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India's first general robotic surgery system to hit markets in 4-6 months

SS Innovations is planning to make 100 units this year of the multi arm novel 'Mantra' Surgical Robotic System indigenously developed over the last three years. Plans are to make and sell over 1,000 units within the next five years

twitter-logoPB Jayakumar | February 26, 2021 | Updated 22:52 IST
India's first general robotic surgery system to hit markets in 4-6 months
Plans are to make and sell over 1,000 units within the next five years

New Delhi-based SS Innovations, promoted by renowned robotic cardiothoracic surgeon Dr Sudhir P Srivastava, will commercially launch India's first and cheapest in the world general robotic surgery system within the next 4-6 months.  

SS Innovations is planning to make 100 units this year of the multi arm novel 'Mantra' Surgical Robotic System indigenously developed over the last three years. Plans are to make and sell over 1,000 units within the next five years. The company has so far invested Rs 300 crore and is planning to invest another Rs 1,000 crore to scale up production, Dr Sudhir P Srivastava, Founder, Chairman and CEO of SS told Business Today.

"We are planning to sell our units at Rs 4-Rs 5 crore, whereas robotic syrgery systems like Da Vinci, which controls almost the entire global market, sells at Rs 15-Rs17 crore per unit. So far only 70-80 robotic units are there in India and with our system going to be available at one third of the cost with better quality and features, we are getting numerous inquiries and proposals," he said.    

SS Innovations has done clinical validation of the machine and is planning to start a global trial. "We have got registration from the Drug Controller of General of India (DCGI) and have 36 months to submit clinical data. During this period, we can sell this and are also planning a global trial of the machine for approval in markets like the US and Europe", said  Dr.Srivastava, who has done over 1400 robotic surgeries and trained several doctors in the US, before returning to India with dreams of making a surgical robotic company. More than 80 per cent of the machine is indigenously sourced and assembled from a panel of vendors, except for some key parts like motors, he said.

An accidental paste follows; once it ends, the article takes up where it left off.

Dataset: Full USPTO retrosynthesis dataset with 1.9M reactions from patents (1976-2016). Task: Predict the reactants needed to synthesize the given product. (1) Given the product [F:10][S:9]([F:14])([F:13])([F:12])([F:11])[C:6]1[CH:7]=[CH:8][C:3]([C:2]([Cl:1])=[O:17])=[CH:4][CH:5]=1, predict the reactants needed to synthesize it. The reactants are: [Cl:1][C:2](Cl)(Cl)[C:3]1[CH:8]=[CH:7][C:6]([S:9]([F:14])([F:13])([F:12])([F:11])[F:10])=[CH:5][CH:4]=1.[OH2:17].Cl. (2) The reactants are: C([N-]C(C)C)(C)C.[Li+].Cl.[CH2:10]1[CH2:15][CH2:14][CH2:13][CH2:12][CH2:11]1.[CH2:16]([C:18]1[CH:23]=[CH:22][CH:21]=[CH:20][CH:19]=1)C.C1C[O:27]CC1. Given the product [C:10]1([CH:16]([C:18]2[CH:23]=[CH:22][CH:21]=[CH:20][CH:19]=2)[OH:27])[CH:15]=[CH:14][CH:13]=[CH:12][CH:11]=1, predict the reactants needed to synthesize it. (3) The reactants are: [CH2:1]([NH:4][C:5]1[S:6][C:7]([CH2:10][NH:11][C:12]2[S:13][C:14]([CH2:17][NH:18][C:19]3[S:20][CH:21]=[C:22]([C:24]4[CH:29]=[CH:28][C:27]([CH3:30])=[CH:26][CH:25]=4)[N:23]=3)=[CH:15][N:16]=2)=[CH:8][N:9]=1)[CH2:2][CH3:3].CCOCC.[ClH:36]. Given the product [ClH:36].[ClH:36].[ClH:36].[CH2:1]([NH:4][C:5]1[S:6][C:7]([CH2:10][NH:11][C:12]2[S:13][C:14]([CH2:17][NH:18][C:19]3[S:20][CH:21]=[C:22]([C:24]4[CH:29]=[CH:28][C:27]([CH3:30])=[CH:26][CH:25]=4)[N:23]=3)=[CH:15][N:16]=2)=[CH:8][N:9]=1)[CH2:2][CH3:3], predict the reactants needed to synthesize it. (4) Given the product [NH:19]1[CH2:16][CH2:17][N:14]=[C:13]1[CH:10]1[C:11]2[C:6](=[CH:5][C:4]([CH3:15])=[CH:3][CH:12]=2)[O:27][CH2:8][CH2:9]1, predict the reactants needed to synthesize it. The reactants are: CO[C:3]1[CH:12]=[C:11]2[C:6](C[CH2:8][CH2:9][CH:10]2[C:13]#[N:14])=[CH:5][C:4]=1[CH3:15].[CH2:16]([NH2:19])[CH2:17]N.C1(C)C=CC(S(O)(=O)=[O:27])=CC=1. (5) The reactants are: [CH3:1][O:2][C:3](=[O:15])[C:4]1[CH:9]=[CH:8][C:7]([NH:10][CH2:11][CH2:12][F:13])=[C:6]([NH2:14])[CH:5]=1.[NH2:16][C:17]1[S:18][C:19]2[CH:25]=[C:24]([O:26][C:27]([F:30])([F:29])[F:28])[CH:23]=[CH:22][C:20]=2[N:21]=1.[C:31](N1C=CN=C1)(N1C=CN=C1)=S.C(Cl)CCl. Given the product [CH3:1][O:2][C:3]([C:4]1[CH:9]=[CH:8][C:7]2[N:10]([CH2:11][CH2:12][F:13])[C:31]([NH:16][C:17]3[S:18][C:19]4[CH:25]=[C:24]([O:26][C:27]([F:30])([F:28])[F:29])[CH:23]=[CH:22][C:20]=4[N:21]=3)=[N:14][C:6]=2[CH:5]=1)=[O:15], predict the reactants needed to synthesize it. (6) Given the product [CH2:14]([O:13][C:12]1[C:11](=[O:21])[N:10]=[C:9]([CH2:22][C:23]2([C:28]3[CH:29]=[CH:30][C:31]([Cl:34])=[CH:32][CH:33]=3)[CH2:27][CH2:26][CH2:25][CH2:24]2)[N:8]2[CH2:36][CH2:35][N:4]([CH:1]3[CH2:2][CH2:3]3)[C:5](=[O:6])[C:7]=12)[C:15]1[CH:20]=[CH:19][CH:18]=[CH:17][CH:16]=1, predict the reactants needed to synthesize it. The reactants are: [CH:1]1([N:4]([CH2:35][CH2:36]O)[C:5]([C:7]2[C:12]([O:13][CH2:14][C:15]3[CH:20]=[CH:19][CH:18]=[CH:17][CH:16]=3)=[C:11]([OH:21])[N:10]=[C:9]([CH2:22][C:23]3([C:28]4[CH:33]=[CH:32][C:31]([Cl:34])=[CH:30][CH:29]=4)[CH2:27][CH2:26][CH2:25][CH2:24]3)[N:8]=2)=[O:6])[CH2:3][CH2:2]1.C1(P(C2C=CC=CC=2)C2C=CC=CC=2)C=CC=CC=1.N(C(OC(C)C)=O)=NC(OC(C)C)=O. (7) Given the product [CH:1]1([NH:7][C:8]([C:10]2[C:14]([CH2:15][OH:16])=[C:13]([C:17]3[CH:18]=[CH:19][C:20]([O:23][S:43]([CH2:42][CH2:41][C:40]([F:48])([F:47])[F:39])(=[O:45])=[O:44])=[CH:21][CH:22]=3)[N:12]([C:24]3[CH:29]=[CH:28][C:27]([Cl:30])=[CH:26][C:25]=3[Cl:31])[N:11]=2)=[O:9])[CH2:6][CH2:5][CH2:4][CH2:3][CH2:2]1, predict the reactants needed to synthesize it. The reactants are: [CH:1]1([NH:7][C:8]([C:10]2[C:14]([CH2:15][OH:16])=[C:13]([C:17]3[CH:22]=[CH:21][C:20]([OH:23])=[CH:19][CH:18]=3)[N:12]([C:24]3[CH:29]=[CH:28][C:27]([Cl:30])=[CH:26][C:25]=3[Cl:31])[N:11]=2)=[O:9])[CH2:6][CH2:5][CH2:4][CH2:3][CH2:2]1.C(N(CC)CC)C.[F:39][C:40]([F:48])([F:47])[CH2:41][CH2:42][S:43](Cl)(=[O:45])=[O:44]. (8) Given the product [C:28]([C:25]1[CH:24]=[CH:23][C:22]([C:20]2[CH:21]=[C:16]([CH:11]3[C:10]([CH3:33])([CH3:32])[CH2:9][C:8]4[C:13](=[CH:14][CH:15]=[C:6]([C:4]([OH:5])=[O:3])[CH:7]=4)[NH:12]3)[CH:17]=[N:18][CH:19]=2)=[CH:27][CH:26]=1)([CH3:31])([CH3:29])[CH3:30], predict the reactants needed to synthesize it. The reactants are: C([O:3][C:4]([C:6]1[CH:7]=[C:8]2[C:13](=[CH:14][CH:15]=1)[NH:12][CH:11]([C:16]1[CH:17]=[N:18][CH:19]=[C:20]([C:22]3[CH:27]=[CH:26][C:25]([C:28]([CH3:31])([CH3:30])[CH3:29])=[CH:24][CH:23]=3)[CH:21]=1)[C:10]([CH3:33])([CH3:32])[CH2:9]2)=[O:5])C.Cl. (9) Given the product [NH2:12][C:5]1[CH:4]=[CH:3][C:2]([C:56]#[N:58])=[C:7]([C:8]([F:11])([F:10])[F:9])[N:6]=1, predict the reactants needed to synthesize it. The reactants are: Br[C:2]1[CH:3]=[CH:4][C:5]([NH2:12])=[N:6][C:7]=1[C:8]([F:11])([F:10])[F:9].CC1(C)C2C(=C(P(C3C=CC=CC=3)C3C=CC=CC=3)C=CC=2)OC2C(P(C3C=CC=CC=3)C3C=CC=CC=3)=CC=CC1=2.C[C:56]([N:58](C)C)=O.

The development is significant considering the fact that less than 6,000-6,500 robotic surgical systems have been globally installed in the last two decades . Da Vinci robots, manufactured by California-based Intuitive, are the market leader with over 5,600-5,700 units. With many patents of Intuitive has started expiring, new companies are entering the field.

CMR Surgical, a UK based company behind surgical robotic system Versius, has started selling since last year in markets like the UK, India, Italy and France.  Johnson & Johnson's general surgery robot system Ottava is expected to start first-in-human studies by 2022. J&J was working on general surgery robotics with Google's parent company Alphabet's life sciences research arm Verily through a joint initiative called Verb Surgical. In December, J&J had bought out Verily's stake in Verb Surgical. The world's largest medical device company Medtronic had launched its Hugo RAS system in 2019. About a dozen global medical devices companies are also selling specific robotic surgery systems for knee and spine, cardiac surgeries etc., said sources.

Dr Srivastava said potential is huge as currently less than 70-75 hospitals out of India's 40,000 plus hospitals have installed robotic surgery units. Similarly, 19,000 hospitals are there in India's neighbouring countries and less regulated markets. SS is planning to tap this opportunity, he said.

Also read: PLI for pharmaceuticals: 11 drug makers to produce bulk drugs under scheme 

Also read: Cabinet approves PLI scheme for pharmaceuticals, to bring Rs 15,000 cr investment

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